Your gas analogy is so far off, it’s pathetic. People who choose a Hummer over the Civic choose to do so because the price of gas is the same. While it may cost more to fill up the Hummer, it doesn’t affect the price of gas. Demand affects the price of oil, which is used in more products than gasoline.

Your analogy would be best served if, one day you’re filling your Hummer, the gas station tells you the cost of YOUR gas is now limited, and you’re going to pay more for it because Civic owners don’t use as much.

The broadband world is quite fine. What’s ignorant is ISPs telling people there’s a “limit” and adjustments have to be made. Ignorance can also be defined by those who actually believe statements like this.

Broadband has given web developers a tool to make creative sites, which do take up resources. However, these resources are NEGLIGIBLE when compared to the amount of spam sent to email inboxes every hour. If ISPs are so concerned with broadband usage, maybe they should all start to invest in ways in combating spam, not taking it out on their ignorant customers who just got cut off because this spam just pushed them past their limit.

You, sir, need to educate yourself on the workings of the internet. You need to educate how the broadband world works, the costs involved, and how it relates to the economic growth of every country of the world.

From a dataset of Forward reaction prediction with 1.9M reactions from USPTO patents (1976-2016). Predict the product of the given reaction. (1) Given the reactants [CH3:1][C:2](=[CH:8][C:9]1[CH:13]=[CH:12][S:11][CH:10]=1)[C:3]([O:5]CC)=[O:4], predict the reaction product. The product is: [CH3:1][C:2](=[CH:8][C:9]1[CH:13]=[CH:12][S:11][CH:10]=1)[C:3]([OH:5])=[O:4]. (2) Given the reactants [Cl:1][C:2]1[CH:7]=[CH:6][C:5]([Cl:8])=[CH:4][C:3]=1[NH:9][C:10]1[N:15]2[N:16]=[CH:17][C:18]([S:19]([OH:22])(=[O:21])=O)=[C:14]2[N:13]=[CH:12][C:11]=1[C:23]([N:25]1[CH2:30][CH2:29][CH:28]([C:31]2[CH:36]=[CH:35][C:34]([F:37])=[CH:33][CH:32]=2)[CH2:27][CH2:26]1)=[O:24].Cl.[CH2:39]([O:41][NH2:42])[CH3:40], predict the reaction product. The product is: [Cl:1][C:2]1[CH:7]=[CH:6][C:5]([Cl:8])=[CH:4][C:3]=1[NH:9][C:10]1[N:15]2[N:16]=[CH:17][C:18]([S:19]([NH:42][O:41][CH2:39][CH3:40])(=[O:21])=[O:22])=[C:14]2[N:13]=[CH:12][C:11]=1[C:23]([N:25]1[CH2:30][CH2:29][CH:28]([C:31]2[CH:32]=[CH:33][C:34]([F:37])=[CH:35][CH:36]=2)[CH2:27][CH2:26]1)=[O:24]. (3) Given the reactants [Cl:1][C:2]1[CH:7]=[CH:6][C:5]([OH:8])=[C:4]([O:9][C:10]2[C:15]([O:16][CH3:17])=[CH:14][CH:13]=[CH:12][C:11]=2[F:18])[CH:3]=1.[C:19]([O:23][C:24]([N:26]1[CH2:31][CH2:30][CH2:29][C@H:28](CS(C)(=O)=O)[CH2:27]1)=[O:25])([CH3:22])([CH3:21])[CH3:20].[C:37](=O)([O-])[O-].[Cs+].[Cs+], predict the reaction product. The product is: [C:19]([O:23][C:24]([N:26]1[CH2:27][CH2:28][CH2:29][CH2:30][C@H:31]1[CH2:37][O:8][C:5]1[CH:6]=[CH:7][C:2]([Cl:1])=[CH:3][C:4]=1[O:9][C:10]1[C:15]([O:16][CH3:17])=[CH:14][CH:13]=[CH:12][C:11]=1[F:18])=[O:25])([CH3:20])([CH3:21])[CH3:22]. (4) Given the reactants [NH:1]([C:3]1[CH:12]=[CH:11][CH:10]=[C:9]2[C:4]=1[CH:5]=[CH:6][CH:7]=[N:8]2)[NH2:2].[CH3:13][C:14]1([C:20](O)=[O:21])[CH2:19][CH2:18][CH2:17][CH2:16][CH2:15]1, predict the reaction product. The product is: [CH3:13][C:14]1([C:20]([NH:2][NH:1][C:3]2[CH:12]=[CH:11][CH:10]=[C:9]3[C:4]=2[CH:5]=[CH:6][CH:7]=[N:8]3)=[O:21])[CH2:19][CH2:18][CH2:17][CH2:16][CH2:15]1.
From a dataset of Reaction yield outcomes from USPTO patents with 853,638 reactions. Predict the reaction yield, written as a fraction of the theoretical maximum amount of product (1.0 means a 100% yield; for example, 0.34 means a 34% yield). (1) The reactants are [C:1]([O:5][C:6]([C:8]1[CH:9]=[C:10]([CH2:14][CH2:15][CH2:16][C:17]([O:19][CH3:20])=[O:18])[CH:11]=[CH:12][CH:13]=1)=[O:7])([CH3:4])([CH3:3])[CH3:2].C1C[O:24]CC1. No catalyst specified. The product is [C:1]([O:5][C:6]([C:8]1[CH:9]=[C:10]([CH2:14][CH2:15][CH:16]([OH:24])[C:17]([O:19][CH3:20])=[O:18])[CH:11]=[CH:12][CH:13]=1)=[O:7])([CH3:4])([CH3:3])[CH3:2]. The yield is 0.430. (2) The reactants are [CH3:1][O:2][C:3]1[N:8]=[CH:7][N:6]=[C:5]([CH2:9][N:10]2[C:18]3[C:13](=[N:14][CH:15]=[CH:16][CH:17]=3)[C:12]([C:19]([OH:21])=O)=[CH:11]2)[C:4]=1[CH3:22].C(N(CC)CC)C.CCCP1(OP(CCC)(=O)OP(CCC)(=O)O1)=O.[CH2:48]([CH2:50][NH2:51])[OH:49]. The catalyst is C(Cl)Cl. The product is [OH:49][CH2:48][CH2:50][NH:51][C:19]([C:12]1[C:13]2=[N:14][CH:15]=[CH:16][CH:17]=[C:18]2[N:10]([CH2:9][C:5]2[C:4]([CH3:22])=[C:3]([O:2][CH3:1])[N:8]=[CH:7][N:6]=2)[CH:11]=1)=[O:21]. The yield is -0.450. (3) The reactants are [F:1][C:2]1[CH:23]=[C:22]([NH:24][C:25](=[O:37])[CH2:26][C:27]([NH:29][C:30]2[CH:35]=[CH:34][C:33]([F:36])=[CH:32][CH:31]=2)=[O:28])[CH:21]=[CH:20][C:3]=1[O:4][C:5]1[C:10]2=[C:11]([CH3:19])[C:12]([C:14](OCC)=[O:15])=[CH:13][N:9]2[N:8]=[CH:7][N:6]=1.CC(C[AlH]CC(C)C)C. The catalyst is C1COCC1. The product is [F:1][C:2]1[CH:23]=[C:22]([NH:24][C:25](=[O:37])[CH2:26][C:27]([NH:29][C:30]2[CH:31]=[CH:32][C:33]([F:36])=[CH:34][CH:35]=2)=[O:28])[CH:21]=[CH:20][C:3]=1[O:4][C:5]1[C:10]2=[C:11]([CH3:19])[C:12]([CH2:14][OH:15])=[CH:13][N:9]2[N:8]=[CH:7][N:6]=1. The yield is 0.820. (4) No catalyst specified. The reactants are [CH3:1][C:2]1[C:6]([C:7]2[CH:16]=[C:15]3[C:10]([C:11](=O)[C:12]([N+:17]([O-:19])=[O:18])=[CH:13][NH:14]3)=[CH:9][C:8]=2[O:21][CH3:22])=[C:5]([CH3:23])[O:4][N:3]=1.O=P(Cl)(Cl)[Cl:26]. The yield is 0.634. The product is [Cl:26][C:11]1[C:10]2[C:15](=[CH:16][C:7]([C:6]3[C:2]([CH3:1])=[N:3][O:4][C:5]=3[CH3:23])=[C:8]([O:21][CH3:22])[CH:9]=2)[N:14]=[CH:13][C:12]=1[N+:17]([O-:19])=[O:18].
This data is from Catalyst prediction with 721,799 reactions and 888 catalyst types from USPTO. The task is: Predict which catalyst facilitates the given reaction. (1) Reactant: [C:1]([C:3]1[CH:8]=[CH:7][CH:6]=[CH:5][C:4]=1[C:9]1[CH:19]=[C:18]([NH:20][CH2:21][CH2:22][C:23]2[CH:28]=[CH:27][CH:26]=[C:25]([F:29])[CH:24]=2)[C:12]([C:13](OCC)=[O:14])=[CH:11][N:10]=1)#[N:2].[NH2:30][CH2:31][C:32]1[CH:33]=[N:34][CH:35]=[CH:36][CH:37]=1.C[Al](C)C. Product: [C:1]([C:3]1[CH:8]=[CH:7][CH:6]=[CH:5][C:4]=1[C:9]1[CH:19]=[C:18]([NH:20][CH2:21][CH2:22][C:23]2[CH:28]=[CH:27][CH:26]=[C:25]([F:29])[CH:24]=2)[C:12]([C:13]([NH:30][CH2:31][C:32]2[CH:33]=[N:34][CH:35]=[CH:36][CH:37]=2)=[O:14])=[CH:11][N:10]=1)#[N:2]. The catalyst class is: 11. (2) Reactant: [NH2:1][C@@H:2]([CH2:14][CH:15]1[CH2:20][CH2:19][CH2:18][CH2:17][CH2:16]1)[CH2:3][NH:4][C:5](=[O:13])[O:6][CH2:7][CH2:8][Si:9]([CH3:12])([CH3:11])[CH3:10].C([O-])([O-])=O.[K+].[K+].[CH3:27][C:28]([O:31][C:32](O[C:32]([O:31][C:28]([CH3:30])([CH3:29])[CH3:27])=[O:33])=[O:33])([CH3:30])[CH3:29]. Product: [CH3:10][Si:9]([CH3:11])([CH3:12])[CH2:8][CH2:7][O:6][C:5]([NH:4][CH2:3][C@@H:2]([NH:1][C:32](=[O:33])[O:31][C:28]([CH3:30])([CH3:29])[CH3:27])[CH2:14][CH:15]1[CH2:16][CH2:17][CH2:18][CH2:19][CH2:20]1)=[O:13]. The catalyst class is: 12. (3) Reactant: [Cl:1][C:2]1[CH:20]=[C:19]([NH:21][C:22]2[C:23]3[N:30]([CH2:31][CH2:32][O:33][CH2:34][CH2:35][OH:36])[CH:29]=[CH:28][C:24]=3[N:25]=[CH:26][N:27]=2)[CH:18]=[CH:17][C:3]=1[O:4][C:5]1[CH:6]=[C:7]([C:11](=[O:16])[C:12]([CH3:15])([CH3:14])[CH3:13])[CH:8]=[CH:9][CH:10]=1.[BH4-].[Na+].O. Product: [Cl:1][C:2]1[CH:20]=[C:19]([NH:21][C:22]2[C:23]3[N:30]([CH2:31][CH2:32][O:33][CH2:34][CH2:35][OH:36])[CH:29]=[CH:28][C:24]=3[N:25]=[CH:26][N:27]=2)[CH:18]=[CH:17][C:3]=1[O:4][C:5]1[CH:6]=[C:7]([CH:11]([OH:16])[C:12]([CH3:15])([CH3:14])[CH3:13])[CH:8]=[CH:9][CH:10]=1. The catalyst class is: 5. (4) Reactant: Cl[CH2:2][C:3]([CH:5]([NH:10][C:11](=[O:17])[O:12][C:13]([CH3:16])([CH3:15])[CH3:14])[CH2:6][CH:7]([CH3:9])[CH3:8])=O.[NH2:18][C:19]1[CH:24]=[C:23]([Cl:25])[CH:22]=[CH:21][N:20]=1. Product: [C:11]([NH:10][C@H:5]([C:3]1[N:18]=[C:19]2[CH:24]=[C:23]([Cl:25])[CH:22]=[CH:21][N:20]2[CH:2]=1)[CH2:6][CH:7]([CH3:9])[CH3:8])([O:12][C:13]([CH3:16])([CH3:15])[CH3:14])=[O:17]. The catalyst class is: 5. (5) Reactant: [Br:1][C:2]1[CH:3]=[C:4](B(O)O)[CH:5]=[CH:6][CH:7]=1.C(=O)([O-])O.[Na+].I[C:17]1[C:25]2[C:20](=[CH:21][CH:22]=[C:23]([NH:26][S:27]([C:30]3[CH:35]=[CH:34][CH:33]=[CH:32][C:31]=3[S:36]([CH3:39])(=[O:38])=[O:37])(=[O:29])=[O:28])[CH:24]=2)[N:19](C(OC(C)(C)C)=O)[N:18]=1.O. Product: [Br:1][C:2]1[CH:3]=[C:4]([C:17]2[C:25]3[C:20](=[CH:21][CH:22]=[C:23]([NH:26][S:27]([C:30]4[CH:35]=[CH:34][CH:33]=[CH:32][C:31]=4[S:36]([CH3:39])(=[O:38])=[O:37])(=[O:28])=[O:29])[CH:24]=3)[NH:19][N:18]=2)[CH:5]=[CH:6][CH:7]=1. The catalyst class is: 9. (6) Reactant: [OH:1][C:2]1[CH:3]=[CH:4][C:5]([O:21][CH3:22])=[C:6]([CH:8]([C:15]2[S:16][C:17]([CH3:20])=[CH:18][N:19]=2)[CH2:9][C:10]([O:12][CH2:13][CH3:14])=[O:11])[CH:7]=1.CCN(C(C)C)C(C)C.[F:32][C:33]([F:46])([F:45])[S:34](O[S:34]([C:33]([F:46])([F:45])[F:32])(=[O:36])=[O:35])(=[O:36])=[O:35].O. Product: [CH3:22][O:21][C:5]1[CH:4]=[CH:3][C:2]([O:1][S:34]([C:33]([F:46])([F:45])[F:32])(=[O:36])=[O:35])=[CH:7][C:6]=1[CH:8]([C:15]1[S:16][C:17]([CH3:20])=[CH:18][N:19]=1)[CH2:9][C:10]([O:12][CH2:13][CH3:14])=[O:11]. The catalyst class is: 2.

During this education, you’ll quickly see just how consumers are being fleeced today, not only with charges, but now with these caps ISPs are enforcing.

Until you do this, further remarks from you will be taken as someone who is completely ignorant.

Thus, Reason 3 has just crashed and burned with the other two reasons.

Thanks for reading and have a great day.

Derek Kerton (profile) says:

Re: Re: I Disagree With Mike - Pay To Play

You’re a bad debater, and have not refuted any of my points, though you are quite certain that you have. It’s two years on, so I’ll just refute two of your opening arguments:

“Simple economics states that, in time, greater consumption prices will fall as competitors offer more for less”

You weren’t an econ major, like I was, were you? What you have written there is wrong (also grammatically). Sure, there are volume discounts often offered for higher rates of consumption. However, what you wrote above is the opposite of the fundamental law of economics: the law of supply and demand. I had written that using more resources means there should be more cost. That’s what econ is: the sensible allocation of scarce resources.

“View the latest “unlimited” data plans for $99/year by wireless providers, then see how even that is being challenged.”

Well, it’s 2011 now. And “unlimited” has been reduced to just Sprint. I don’t see “how even that is being challenged”.

RD says:

Another reason this wont work

Streaming (legit) services. I have Netflix and a 360. I work at home a lot and stream tv and movies all day while I work. 40gb would be gone like THAT. So if this takes hold industrywide, you can just kiss goodbye any innovative services that are like this in the future. Stream games? Linux distros? Hulu? Youtube? Forget it, you get to watch 15 things a month and thats it. How long will it be before these services see a severe drop in patronage and scream bloody murder about the ISP’s restricting their services?